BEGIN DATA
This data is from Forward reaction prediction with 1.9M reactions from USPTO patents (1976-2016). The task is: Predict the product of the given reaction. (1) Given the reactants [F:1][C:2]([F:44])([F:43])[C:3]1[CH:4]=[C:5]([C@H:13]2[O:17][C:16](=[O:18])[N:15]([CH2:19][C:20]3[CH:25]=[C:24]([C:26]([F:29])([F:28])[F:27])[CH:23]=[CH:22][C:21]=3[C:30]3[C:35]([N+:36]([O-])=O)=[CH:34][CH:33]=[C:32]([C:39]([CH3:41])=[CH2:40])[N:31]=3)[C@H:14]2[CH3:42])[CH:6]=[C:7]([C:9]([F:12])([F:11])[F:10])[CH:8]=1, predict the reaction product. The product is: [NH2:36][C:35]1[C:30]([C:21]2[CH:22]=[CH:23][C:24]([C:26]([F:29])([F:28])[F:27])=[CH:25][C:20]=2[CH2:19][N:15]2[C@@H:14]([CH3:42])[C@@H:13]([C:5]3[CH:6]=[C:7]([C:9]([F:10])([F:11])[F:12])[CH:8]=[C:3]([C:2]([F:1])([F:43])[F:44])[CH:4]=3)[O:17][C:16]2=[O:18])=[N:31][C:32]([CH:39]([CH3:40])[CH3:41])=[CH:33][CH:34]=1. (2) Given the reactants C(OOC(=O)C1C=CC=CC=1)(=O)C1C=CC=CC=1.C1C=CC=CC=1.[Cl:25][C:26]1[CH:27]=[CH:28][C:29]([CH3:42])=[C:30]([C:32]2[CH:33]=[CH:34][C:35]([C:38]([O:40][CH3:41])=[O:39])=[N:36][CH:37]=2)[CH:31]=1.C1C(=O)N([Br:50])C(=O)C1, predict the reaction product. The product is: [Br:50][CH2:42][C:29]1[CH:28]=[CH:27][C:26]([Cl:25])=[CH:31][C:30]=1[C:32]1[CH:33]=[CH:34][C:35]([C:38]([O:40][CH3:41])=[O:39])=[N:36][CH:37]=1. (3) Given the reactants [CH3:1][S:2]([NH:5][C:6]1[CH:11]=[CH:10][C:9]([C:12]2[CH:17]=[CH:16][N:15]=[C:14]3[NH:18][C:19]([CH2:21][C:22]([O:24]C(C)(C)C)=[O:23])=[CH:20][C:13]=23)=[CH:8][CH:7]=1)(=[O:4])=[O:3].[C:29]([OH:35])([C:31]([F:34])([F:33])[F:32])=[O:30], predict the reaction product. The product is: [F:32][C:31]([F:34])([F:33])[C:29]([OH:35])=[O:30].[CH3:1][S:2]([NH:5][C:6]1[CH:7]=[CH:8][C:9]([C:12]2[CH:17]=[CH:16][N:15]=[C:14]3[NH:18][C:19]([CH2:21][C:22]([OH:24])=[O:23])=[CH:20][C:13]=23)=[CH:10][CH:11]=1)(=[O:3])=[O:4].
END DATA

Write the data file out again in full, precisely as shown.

This data is from Forward reaction prediction with 1.9M reactions from USPTO patents (1976-2016). The task is: Predict the product of the given reaction. (1) Given the reactants [F:1][C:2]([F:44])([F:43])[C:3]1[CH:4]=[C:5]([C@H:13]2[O:17][C:16](=[O:18])[N:15]([CH2:19][C:20]3[CH:25]=[C:24]([C:26]([F:29])([F:28])[F:27])[CH:23]=[CH:22][C:21]=3[C:30]3[C:35]([N+:36]([O-])=O)=[CH:34][CH:33]=[C:32]([C:39]([CH3:41])=[CH2:40])[N:31]=3)[C@H:14]2[CH3:42])[CH:6]=[C:7]([C:9]([F:12])([F:11])[F:10])[CH:8]=1, predict the reaction product. The product is: [NH2:36][C:35]1[C:30]([C:21]2[CH:22]=[CH:23][C:24]([C:26]([F:29])([F:28])[F:27])=[CH:25][C:20]=2[CH2:19][N:15]2[C@@H:14]([CH3:42])[C@@H:13]([C:5]3[CH:6]=[C:7]([C:9]([F:10])([F:11])[F:12])[CH:8]=[C:3]([C:2]([F:1])([F:43])[F:44])[CH:4]=3)[O:17][C:16]2=[O:18])=[N:31][C:32]([CH:39]([CH3:40])[CH3:41])=[CH:33][CH:34]=1. (2) Given the reactants C(OOC(=O)C1C=CC=CC=1)(=O)C1C=CC=CC=1.C1C=CC=CC=1.[Cl:25][C:26]1[CH:27]=[CH:28][C:29]([CH3:42])=[C:30]([C:32]2[CH:33]=[CH:34][C:35]([C:38]([O:40][CH3:41])=[O:39])=[N:36][CH:37]=2)[CH:31]=1.C1C(=O)N([Br:50])C(=O)C1, predict the reaction product. The product is: [Br:50][CH2:42][C:29]1[CH:28]=[CH:27][C:26]([Cl:25])=[CH:31][C:30]=1[C:32]1[CH:33]=[CH:34][C:35]([C:38]([O:40][CH3:41])=[O:39])=[N:36][CH:37]=1. (3) Given the reactants [CH3:1][S:2]([NH:5][C:6]1[CH:11]=[CH:10][C:9]([C:12]2[CH:17]=[CH:16][N:15]=[C:14]3[NH:18][C:19]([CH2:21][C:22]([O:24]C(C)(C)C)=[O:23])=[CH:20][C:13]=23)=[CH:8][CH:7]=1)(=[O:4])=[O:3].[C:29]([OH:35])([C:31]([F:34])([F:33])[F:32])=[O:30], predict the reaction product. The product is: [F:32][C:31]([F:34])([F:33])[C:29]([OH:35])=[O:30].[CH3:1][S:2]([NH:5][C:6]1[CH:7]=[CH:8][C:9]([C:12]2[CH:17]=[CH:16][N:15]=[C:14]3[NH:18][C:19]([CH2:21][C:22]([OH:24])=[O:23])=[CH:20][C:13]=23)=[CH:10][CH:11]=1)(=[O:3])=[O:4].